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Injured Party Cannot Pursue a Direct Action Against a Professional Liability Insurer Before Obtaining a Judgment Against the Insured
The New Mexico Court of Appeals has held that an injured third-party claimant cannot pursue a direct action against an insurer prior to obtaining a judgment against an insured, absent a contractual or statutory provision authorizing such an action. Cohen v. Cont’l Cas. Co., No. 32,391 (N.M. Ct. App. Sept. 23, 2013). Wiley Rein represented one of the insurers in the litigation.
The claimants filed a malpractice lawsuit against their former attorneys. After the attorneys’ professional liability insurers denied coverage, the claimants amended their complaint to add the two insurers as defendants, seeking a declaratory judgment as to the rights and liabilities of the parties under the professional liability policies. The insurer represented by Wiley Rein moved to dismiss the complaint for, inter alia, failure to state a claim. The trial court granted the motion, holding that the claimants had no “present rights” under the policy because they had yet to obtain “a judicial determination of liability” against the insured attorneys. Pursuant to stipulation, the claimants then dismissed the second insurer from the action.
On appeal, the New Mexico Court of Appeals affirmed, concluding that the New Mexico Supreme Court’s decision in Rhodes v. Lucero, 444 P.2d 588 (N.M. 1968), controlled the issue. First, the court rejected the claimants’ reliance on extra-jurisdictional authority holding that a declaratory judgment action does not constitute a “direct action.” The court observed that, even if there is a difference between “direct” and “declaratory” actions, “the latter is still prohibited” under Rhodes. Second, the court declined to extend the narrow rule of New Mexico law that requires an automobile insurer to join both its insureds and the injured parties in the same coverage action. The court reasoned that a claimant’s “contingent” interest in a policy does not present a justiciable controversy and therefore does not permit the initiation of a declaratory judgment action against an insurer. Third, the court refused to credit the claimants’ policy-based arguments regarding judicial waste and efficiency, observing that it is up to the New Mexico Supreme Court to announce new policy. Fourth, the court rejected the claimants’ contention that the common law prohibition on the joinder of an insurer by injured parties is “obsolete.” The court distinguished each of the cases relied on by the claimants as involving statutory provisions that specifically authorized suits against insurers, and held that New Mexico’s declaratory judgment statute does not itself provide such a right. Finally, the court concluded that the public policy exception that allows injured parties to join an insurer to an underlying suit “where the insurance coverage [at issue] is mandated by law for the benefit of the public” did not apply because professional liability insurance for attorneys is “not strictly mandatory.” Because each of the claimants’ arguments proved unavailing, the appellate court concluded that the lower court did not err in following the binding precedent set forth in the Rhodes decision.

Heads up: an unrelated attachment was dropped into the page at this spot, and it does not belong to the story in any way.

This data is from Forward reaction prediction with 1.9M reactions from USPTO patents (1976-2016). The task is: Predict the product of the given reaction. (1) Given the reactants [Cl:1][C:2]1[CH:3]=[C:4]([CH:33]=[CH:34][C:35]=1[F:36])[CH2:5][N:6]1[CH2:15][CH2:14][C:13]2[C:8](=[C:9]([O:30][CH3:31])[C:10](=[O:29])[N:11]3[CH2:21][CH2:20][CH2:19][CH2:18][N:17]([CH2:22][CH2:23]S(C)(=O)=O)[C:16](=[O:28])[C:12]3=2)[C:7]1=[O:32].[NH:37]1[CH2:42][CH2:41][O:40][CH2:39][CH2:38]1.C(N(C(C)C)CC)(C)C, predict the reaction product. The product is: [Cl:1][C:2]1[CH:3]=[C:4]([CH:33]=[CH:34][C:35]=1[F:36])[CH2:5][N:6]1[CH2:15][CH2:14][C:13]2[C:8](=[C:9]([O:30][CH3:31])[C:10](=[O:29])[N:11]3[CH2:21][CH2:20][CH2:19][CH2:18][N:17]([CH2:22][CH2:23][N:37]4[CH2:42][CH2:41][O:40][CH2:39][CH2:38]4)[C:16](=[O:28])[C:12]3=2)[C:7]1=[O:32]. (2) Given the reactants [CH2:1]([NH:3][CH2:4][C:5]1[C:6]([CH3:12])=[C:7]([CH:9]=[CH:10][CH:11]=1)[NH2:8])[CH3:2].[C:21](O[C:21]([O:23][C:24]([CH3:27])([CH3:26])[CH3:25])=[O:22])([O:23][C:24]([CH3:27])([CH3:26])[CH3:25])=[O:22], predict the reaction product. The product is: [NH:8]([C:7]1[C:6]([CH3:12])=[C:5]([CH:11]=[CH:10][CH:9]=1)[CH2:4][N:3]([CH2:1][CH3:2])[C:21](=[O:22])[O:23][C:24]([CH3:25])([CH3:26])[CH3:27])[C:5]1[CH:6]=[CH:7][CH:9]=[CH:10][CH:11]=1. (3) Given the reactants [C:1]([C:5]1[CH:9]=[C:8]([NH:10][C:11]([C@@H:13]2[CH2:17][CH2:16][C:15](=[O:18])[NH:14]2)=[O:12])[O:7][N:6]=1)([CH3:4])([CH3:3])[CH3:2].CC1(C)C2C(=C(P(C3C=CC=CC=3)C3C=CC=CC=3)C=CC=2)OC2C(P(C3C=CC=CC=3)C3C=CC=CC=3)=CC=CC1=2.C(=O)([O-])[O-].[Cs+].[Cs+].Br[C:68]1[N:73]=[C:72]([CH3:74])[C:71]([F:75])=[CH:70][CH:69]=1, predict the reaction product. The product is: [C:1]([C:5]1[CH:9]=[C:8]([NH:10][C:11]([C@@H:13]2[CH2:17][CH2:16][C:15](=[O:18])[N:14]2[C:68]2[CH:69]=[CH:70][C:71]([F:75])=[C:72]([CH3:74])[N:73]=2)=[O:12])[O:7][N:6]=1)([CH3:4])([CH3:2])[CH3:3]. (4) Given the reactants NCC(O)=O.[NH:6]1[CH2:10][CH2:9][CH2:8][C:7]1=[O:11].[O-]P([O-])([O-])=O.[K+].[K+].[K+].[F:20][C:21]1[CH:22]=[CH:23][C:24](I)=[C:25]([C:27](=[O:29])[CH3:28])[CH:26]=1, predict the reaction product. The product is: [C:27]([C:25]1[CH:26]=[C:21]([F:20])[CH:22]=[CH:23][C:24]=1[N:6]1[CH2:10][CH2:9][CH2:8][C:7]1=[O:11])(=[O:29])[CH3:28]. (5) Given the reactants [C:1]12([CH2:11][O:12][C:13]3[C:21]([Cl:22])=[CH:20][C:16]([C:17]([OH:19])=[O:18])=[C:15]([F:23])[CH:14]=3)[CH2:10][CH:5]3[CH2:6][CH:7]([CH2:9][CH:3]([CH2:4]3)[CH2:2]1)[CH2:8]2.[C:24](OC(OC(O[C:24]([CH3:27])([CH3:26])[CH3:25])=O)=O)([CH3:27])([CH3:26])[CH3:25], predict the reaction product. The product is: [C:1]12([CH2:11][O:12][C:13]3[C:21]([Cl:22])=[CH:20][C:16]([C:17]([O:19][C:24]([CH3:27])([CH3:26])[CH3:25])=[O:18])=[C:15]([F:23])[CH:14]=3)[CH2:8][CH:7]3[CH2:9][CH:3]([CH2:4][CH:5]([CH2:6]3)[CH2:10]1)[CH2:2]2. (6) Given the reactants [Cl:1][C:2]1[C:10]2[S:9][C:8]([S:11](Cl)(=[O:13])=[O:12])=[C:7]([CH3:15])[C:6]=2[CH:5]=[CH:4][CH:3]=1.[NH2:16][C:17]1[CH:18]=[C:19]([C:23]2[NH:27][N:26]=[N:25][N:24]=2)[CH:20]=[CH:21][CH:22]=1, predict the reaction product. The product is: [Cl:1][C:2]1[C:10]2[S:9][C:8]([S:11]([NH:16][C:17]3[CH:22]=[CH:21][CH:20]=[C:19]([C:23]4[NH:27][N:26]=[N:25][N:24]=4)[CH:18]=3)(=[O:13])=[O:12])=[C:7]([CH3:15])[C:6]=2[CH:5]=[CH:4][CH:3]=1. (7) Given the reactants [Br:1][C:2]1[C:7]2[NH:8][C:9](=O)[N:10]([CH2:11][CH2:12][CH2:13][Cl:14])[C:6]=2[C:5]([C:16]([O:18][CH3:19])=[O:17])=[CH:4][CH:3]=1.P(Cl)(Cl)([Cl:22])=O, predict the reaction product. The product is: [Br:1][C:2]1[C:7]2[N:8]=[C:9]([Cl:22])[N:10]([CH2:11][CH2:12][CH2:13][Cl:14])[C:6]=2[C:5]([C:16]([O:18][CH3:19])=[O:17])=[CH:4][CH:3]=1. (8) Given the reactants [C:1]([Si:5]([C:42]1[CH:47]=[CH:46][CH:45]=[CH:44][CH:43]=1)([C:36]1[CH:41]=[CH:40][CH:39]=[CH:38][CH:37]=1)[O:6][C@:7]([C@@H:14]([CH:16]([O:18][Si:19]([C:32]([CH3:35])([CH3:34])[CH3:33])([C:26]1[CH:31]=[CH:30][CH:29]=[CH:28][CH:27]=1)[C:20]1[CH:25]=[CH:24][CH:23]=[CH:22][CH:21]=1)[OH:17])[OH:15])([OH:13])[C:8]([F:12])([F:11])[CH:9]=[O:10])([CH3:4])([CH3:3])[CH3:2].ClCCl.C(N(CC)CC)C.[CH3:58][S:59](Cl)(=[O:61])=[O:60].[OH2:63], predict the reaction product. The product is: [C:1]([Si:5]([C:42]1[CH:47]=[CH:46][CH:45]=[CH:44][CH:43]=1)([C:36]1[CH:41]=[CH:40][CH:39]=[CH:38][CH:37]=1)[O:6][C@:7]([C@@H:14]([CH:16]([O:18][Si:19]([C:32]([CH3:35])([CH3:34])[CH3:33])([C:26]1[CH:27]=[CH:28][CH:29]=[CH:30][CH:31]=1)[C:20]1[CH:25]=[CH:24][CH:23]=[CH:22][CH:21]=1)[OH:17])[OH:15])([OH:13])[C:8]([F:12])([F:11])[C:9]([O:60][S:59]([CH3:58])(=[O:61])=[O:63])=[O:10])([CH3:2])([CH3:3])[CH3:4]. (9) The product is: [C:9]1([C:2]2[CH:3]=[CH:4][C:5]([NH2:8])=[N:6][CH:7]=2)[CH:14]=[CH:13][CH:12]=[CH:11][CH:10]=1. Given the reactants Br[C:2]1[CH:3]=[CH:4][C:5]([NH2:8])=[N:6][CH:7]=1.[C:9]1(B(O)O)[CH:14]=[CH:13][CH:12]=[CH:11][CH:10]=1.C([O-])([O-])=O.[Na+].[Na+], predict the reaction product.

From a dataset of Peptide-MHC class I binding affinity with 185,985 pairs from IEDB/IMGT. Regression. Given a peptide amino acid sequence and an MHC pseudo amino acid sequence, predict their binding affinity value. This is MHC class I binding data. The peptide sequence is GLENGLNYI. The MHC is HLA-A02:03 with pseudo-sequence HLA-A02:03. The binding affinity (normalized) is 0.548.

The opinion is available here.